“Life is a process of growing and changing, and what our results suggest is that growth and change really never stops,” says [Daniel] Gilbert, “despite the fact that at every age from 18 to 68, we think it’s pretty much come to a close.”
That’s Gilbert on new research that you can read more about here: “You Can’t See It But You’ll Be A Different Person In Ten Years.”
This is a personal version of the “end of history illusion.” I was just reading about the societal version in Collapse: How Societies Choose To Fail Or Succeed by Jared Diamond.
In Buddhism we call the end of history illusion a “fixed idea of a self” and sometimes try to address it by looking back over the course of our life and how we’ve changed, starting with our baby pictures. The research here suggests that this dharma strategy is not likely to be effective.
You see, we’re good at looking at the past and appreciating we’ve changed. We’re bad at looking at the future and appreciating that “we” will be somebody else and our choices now will create our future self. What can we do today that our future self would want? This is a hard question because we somehow fool ourselves into thinking we’re at the end of change now.
The awesome face of emptiness may be just too hard to be – if we think there’s another choice.
Fortunately, there are other dharma strategies, like shutting up and paying attention. It takes a calm mind to see that this very sense of non-changing is an object of consciousness. Both the consciousness and the object have also changed. Indeed, they are change.
And now for why this matters for the US, for Soto Zen, and for me.
First, the US’s got the end of history illusion in a bad way, at least as bad as the people who cut down the last giant trees on Easter Island, the trees their culture depended upon, cutting off their nose to spite their face, and somehow apparently thought that everything would magically turn out okay.
We’re just like that. Now maybe we will be saved by the 3D Printer – “Do not think printer. Think magic box that creates any object you can imagine.”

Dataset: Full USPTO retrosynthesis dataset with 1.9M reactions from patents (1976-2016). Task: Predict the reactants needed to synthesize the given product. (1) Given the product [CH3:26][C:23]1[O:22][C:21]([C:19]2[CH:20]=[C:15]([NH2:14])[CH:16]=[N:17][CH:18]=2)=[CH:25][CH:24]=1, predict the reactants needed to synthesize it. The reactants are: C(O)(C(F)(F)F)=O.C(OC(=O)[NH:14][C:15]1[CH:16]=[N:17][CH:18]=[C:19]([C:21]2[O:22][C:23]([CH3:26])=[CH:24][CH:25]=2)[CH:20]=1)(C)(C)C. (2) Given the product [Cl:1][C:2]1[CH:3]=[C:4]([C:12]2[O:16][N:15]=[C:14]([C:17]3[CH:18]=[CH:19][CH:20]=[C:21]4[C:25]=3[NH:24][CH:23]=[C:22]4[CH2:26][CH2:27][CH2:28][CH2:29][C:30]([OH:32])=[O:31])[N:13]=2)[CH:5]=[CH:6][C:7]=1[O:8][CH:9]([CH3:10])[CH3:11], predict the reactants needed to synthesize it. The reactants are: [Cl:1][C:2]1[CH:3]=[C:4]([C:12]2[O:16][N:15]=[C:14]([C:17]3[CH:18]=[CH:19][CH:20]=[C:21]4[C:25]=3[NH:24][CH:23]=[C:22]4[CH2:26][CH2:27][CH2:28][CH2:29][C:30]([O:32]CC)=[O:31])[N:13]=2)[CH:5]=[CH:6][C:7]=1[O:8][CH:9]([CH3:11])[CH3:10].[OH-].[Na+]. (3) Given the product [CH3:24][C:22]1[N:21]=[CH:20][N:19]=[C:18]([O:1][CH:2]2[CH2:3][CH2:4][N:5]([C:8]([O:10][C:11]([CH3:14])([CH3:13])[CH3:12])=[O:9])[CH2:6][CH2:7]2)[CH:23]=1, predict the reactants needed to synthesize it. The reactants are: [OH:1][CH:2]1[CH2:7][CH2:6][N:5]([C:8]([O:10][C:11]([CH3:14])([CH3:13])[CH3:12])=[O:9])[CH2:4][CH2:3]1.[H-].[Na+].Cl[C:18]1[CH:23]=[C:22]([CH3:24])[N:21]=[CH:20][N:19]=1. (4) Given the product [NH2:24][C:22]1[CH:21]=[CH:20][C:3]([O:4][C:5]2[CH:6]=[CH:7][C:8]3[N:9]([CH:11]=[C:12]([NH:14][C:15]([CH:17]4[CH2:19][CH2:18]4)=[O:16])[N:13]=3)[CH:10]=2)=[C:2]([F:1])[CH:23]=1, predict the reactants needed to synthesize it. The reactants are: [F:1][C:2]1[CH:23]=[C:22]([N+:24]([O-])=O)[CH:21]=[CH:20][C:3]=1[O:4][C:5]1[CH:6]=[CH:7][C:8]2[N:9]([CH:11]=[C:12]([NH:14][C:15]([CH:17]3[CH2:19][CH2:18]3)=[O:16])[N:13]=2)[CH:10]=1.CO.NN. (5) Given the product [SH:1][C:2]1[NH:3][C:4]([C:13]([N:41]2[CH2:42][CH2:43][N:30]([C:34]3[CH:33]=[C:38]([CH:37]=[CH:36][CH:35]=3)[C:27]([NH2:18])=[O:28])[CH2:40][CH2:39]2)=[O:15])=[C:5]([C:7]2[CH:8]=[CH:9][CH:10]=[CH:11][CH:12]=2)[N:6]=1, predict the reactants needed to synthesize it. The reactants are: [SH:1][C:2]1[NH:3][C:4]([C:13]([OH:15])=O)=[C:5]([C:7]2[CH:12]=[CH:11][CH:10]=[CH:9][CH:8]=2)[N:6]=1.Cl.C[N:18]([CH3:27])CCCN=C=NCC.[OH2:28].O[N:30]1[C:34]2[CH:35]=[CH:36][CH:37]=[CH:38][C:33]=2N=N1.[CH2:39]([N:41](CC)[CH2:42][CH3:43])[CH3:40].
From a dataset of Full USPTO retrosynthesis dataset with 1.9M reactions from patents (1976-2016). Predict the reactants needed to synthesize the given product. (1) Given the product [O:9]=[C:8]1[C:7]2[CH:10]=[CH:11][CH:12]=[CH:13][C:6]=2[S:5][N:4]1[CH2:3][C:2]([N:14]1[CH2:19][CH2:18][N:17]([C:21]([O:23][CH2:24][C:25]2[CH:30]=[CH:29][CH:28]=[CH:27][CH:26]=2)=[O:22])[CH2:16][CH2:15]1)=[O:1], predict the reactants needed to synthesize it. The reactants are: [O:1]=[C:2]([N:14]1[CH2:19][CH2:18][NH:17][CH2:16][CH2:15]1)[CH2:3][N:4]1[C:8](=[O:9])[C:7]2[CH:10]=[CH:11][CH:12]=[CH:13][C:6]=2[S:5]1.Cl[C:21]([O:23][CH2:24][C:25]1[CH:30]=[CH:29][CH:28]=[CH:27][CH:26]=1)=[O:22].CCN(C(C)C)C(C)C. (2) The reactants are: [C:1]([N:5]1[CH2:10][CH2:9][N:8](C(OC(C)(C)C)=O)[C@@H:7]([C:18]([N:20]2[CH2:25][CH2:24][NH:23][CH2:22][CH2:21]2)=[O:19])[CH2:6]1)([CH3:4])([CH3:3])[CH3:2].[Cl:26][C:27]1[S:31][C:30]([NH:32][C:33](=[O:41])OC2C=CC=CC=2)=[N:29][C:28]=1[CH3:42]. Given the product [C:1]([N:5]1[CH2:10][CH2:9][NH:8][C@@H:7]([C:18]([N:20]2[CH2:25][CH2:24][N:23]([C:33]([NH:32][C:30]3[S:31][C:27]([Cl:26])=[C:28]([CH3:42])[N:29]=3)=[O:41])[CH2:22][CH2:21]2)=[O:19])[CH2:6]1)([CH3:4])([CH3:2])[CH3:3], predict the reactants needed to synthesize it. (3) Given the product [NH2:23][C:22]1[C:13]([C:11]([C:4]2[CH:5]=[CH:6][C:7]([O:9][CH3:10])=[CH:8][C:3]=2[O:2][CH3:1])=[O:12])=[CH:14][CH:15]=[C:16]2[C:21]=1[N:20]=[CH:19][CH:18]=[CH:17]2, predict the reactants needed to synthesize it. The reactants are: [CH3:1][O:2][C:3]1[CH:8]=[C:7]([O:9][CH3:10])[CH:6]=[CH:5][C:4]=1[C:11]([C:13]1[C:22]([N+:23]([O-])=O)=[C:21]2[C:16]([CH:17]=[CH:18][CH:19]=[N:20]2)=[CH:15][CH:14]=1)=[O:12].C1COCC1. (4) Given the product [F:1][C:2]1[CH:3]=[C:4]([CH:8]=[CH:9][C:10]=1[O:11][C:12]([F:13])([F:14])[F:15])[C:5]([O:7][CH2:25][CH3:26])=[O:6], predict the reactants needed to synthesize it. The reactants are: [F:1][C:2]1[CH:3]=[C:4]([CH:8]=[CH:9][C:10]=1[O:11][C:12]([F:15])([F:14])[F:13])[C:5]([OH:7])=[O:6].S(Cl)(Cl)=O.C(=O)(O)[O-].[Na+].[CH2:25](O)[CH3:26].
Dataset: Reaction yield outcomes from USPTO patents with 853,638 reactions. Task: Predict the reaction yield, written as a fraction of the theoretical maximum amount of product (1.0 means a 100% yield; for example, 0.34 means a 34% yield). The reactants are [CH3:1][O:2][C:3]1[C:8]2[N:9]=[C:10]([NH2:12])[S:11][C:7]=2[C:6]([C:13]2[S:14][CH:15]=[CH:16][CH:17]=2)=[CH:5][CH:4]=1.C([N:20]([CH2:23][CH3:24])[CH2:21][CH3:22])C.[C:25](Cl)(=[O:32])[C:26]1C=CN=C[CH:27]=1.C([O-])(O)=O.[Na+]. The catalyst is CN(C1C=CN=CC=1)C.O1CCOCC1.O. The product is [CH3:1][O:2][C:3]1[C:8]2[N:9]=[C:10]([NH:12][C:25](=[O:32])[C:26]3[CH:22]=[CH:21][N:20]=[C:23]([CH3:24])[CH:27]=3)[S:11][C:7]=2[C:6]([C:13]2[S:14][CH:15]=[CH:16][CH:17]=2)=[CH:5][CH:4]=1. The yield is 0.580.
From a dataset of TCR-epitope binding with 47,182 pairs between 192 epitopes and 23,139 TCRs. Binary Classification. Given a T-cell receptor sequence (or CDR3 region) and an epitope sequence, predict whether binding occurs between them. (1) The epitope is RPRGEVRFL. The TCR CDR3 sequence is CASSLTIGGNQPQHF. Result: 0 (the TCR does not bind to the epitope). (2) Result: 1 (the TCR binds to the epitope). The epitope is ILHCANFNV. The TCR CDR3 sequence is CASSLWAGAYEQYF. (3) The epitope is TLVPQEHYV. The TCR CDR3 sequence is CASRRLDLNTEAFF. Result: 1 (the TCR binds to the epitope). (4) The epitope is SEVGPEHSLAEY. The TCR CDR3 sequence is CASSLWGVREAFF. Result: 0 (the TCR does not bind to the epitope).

Anyway, short of a miracle like a food-and-water-creating magic box in every home, it’s looking like we’re screwed, largely due to the end of history illusion.
Take our massive debt, for example. Here’s David Brooks:
“We blame politics, always say Washington is all dysfunctional. They’re responding reasonably efficiently to what the American people want, which is to take the future’s money and spend it on ourselves. And so what we are looking at, the next generation, according to the IMF, is going to have one-third fewer benefits and one-third higher taxes if we act now. If we wait five years, it will be 50 percent more taxes, 50 percent fewer benefits. It is just terrible for the future generations.”
I doubt that everybody will be fine with a 30% or 50% increase in taxes and commensurate decline in benefits. Hold on to the edges of your gowns ladies….
And then there’s Soto Zen. Most teachers in the denomination are old as shit and yet when we get together, most of the conversation is about the issues for us aging and not so much about the effect on others, like those in the future who might benefit from Soto Zen practice. Granted, I haven’t been to the meetings in a few years so it may have changed but my earlier efforts to start a conversation about this largely fell on deaf ears and the conversation turned to our prostates, lack of retirement funds and succession plans.
See my post “Zen Is Going To Hell And It’s The Boomer’s Fault,” for an example of me going on and on about this issue.
And finally what about the end of history illusion issue for me personally?
Briefly put, I’m really committed to working with this illusion as I look forward to my last adventure – starting a training center, getting sick, old, and dropping dead. Not necessarily in that order.